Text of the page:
Alan has made mistakes. Today he lists through just a few so you can learn from his mistakes.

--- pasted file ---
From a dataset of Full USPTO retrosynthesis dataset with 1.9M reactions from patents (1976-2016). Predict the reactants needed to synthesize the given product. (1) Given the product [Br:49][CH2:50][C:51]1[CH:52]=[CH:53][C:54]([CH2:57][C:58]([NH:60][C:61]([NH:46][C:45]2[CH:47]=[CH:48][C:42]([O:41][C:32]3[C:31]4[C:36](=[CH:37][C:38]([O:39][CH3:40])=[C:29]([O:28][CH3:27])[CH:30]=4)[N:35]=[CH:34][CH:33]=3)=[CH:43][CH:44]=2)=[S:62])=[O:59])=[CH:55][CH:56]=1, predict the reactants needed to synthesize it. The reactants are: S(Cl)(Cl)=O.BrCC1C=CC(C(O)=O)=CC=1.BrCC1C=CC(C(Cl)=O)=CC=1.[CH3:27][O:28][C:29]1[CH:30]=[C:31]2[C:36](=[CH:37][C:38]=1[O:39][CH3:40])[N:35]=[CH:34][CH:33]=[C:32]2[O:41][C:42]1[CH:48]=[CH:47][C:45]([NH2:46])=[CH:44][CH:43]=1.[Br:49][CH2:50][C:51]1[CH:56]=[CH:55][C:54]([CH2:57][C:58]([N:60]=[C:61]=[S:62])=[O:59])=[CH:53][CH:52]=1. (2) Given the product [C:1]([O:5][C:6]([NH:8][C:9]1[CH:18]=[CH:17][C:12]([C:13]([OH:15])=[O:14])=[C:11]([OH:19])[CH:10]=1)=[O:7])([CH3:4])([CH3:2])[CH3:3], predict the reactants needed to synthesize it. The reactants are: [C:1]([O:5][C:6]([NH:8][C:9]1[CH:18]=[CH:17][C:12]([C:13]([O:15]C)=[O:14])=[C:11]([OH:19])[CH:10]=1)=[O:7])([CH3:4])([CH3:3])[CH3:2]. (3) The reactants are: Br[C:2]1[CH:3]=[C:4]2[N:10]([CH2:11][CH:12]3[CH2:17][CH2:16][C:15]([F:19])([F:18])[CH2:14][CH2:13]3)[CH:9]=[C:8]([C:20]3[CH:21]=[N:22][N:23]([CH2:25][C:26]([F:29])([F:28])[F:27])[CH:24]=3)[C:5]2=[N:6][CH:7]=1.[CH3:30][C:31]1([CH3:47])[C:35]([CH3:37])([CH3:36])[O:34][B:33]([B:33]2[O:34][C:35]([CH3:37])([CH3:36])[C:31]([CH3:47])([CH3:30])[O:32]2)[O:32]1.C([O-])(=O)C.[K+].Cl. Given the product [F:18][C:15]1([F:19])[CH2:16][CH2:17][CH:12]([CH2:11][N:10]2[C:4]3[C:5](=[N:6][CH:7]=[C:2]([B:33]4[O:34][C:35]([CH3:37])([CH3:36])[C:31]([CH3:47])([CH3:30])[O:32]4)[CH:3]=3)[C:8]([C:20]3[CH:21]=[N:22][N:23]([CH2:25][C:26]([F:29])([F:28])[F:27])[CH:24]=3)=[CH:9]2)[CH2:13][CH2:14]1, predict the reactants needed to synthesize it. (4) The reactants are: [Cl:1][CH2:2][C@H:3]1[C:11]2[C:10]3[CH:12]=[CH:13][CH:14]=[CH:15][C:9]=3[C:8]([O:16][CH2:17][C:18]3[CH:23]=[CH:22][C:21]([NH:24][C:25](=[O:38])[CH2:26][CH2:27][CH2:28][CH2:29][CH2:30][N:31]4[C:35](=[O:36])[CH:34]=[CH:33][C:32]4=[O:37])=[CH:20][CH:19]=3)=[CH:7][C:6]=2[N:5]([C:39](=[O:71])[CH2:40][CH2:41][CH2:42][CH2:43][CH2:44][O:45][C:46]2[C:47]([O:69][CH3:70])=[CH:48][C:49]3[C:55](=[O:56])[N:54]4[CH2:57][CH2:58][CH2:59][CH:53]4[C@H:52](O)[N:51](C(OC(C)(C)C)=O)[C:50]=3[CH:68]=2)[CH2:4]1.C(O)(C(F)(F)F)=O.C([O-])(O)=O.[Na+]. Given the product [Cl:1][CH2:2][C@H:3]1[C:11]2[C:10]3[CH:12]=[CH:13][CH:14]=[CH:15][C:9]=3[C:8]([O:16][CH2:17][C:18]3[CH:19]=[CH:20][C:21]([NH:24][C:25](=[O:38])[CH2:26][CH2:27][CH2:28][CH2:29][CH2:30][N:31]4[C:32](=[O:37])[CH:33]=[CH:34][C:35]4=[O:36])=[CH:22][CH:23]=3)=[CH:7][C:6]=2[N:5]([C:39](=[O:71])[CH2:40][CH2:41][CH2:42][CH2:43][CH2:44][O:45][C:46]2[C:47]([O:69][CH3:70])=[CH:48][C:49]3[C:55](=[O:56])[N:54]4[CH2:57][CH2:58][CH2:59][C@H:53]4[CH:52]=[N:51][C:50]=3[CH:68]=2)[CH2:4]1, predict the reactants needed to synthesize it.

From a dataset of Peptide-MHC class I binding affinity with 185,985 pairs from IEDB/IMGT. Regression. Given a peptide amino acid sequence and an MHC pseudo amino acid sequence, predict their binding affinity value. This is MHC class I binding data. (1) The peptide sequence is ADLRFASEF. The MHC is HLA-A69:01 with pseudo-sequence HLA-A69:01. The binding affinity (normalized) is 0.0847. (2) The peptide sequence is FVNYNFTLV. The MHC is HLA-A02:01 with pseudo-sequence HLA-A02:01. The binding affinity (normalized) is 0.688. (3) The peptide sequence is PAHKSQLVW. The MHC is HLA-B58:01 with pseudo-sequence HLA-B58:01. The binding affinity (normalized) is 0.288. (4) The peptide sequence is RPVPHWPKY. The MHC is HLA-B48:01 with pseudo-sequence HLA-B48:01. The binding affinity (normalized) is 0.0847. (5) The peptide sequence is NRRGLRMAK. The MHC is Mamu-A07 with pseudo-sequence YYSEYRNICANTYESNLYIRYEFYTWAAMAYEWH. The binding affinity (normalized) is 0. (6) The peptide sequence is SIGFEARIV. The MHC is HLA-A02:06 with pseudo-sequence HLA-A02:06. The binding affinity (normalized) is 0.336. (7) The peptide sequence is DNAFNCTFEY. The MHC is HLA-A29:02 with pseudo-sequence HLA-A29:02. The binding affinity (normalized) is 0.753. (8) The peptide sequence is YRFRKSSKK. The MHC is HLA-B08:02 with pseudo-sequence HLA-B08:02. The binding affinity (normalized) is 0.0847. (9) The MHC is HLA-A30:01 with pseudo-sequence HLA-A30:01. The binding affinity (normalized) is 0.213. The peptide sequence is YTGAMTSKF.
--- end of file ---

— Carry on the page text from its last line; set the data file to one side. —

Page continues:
Note: This transcription has been generated with AI and there may be errors present.